Mechanical stimulation of bacterial voltage-gated sodium channels

We first tested if prokaryotic sodium channels are mechanically sensitive, as previously shown for eukaryotic NaVs (Beyder et al., 2010; Morris and Juranka, 2007; Strege et al., 2003; Figure 1). In a side-by-side comparison with the eukaryotic NaV1.5, we examined two prokaryotic channels: the wild-type (WT) NaChBac and a mutant (T220A) NaChBac with inactivation removed (Lee et al., 2012a; Lee et al., 2012b; Figure 1A). We expressed each channel in HEK293 cells and assayed its mechanosensitivity via whole-cell electrophysiology, with fluid shear stress (~1.1 dyn/cm2) applied as mechanical stimulation. Under control conditions, the wild-type NaChBac responded to depolarizing voltage pulses with steep activation followed by complete inactivation, like NaV1.5 but with slower kinetics (Figure 1B, Figure 1—figure supplement 1A-D). The T220A mutant activated and stayed open with minimal inactivation (Figure 1B; Figure 1—figure supplement 1B).

Figure 1 with 1 supplement see all
Shear stress increases the peak Na+ current of eukaryotic NaV1.5 and prokaryotic NaV channel NaChBac.

(A) Topologies of eukaryotic NaV channel NaV1.5 (black) and prokaryotic NaV channel NaChBac, without (WT, blue) or with (T220A, red) point mutation T220A, which makes NaChBac devoid of inactivation. (B) Representative Na+ currents were elicited by a depolarization from –120 mV to –40 mV of NaV1.5 (black), WT NaChBac (blue), or T220A NaChBac (red), before (—) or during (▬) shear stress. (C) Difference currents were obtained by subtracting the control trace from the shear trace in (B). (D) Voltage-dependent conductance normalized to the maximum conductance of controls (G/GMax,Control) for NaV1.5 (black), WT NaChBac (blue) or T220A NaChBac (red), before (—) or during (▬) shear stress (n=7–10 cells; p<0.05 by a paired two-tailed t-test when comparing shear to control at voltages >−70 mV for NaV1.5, >−60 mV for WT and >−80 mV for T220A).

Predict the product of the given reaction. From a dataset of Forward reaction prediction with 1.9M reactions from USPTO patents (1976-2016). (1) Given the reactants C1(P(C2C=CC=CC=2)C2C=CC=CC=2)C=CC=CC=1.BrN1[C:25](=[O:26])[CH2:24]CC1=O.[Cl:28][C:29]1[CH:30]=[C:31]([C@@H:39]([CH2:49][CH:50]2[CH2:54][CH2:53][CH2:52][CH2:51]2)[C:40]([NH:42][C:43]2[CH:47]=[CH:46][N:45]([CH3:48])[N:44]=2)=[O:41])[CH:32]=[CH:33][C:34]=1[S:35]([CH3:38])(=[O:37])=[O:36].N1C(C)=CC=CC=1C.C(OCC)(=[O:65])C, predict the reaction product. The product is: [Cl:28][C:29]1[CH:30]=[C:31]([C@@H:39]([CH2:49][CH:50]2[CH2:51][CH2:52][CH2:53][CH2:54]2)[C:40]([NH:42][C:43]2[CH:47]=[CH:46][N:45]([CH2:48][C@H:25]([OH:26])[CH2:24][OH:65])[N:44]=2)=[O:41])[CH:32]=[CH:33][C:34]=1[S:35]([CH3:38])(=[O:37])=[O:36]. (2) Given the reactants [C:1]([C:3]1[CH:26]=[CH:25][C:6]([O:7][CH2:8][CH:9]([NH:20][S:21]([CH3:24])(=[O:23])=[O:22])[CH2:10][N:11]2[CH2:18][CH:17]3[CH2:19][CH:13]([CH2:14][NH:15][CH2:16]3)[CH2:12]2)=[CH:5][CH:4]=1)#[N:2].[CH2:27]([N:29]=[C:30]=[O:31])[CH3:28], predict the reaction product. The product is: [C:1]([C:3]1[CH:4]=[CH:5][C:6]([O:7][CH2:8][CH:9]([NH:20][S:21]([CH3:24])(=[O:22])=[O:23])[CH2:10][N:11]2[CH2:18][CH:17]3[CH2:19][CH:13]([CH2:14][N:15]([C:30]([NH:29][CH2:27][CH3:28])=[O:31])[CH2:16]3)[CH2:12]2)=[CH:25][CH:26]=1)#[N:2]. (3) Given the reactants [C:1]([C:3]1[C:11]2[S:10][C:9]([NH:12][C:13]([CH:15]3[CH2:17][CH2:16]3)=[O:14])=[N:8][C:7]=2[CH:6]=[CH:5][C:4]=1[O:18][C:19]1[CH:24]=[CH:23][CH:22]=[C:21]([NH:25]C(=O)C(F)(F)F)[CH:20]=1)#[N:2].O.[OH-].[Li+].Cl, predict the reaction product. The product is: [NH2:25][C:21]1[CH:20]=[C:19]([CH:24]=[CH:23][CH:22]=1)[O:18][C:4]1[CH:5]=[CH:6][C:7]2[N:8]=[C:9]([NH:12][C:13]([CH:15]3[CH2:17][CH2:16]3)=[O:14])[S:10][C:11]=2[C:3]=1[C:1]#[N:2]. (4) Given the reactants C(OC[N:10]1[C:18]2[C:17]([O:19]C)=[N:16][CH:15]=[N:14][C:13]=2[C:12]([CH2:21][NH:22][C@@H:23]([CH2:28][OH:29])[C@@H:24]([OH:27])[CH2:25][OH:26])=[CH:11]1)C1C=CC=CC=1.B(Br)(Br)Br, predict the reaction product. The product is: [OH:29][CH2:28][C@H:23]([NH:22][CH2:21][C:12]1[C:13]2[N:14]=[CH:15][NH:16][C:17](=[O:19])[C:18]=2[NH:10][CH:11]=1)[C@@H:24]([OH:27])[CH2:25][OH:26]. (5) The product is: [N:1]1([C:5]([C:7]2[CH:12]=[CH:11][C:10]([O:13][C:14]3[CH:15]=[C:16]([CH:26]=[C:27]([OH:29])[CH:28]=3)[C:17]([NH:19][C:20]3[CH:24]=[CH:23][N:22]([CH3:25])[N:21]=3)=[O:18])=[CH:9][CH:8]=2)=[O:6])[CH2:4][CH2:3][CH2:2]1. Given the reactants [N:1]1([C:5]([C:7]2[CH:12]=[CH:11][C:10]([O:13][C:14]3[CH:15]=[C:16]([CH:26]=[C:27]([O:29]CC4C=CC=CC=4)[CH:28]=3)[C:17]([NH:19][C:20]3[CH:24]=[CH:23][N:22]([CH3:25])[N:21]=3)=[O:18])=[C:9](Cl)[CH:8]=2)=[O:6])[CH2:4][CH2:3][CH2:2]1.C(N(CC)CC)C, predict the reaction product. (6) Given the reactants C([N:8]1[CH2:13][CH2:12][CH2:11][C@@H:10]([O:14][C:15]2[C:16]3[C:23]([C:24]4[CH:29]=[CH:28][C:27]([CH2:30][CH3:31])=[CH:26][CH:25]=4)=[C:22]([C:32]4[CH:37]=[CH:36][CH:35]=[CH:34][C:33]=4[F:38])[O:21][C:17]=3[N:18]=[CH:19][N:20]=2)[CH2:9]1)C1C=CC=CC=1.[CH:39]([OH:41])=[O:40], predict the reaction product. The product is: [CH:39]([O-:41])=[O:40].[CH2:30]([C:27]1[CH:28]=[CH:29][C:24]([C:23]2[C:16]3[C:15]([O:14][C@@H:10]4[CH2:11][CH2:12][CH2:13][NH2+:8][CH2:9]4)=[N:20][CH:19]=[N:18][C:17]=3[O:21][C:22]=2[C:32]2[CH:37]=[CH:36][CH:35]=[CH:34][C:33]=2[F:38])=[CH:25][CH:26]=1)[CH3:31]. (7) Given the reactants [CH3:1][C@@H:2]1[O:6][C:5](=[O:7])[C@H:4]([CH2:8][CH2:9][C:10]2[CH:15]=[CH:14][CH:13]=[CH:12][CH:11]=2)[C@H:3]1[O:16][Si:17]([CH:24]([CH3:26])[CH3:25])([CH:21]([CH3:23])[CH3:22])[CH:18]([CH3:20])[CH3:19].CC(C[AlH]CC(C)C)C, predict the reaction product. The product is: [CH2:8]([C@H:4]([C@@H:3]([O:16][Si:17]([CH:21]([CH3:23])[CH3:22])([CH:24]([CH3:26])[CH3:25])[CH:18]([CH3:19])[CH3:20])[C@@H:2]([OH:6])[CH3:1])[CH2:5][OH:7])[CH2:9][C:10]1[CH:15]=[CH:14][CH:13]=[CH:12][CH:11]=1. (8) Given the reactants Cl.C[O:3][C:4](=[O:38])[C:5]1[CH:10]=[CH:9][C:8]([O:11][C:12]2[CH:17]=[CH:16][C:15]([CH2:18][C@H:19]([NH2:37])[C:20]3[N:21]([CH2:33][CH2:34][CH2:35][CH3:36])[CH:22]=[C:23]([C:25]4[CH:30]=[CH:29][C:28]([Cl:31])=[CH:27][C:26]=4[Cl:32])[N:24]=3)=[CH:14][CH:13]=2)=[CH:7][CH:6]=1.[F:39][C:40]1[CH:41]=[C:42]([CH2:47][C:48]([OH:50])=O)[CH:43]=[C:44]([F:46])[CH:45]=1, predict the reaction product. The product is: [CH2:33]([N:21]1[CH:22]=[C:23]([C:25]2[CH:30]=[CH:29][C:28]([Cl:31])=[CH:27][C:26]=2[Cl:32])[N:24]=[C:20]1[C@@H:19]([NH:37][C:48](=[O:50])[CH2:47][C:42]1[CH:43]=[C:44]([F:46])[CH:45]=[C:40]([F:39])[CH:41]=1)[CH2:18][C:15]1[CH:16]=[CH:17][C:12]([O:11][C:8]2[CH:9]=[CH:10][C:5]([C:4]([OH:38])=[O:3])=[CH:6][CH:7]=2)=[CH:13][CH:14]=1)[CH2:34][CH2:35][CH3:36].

Shear stress increased the whole-cell currents of both prokaryotic channels, comparably to NaV1.5 (Figure 1B, ‘control’ vs. ‘shear’; Figure 1—figure supplement 1B, E; IPeak in Table 1). Both activation and inactivation responded to shear stress, as demonstrated by the difference currents (IShear – IControl) from both wild-type NaChBac and NaV1.5 (Figure 1C). Removal of inactivation in NaChBac T220A allowed us to separate these responses and focus on activation. Shear forces also increased T220A NaChBac currents, albeit slightly less than for wild-type (Figure 1C), suggesting that mechanical forces act predominantly on the mechanistic steps associated with the channel’s activation and/or opening. Overall, shear stress increased maximum conductance (GMax) by 47% for WT NaChBac and 34% for T220A NaChBac, compared to 26% for NaV1.5 (Figure 1D, GMax in Table 1).

Table 1
Effect of shear stress on parameters of wild-type and T220A NaChBac.
NaV1.5WT NaChBacT220A NaChBac
IPEAK (pA/pF)‑134.3±16.4‑164.0±18.5*+23.6 ± 3.5%‑37.0±9.1‑59.2±15.5*+58.7 ± 10.1%‑214.6±60.4‑281.8±73.7*+39.0 ± 6.8%
GMAX (nS)2.21±0.282.75±0.32*+26.2 ± 3.2%0.48±0.090.71±0.15*+47.0 ± 10.9%2.96±0.813.72±0.95*+31.7 ± 8.3%
EREV (mV)+23.9 ± 2.3+20.1 ± 2.2*‑3.8±0.4+55.6 ± 5.9+55.2 ± 5.3‑0.3±2.4+21.9 ± 2.4+18.8 ± 2.5‑3.1±1.7
V1/2A (mV)‑59.1±0.8‑60.5±1.0‑1.4±0.6‑45.1±2.5‑49.6±2.1*‑4.4±0.6‑70.8±2.3‑74.5±2.2*‑3.7±0.9
V1/2I (mV)‑93.0±2.1‑95.5±2.4*‑2.4±0.4‑56.9±2.8‑60.7±2.0*‑3.7±1.1‑44.1±5.4‑56.4±3.5*‑12.2±3.1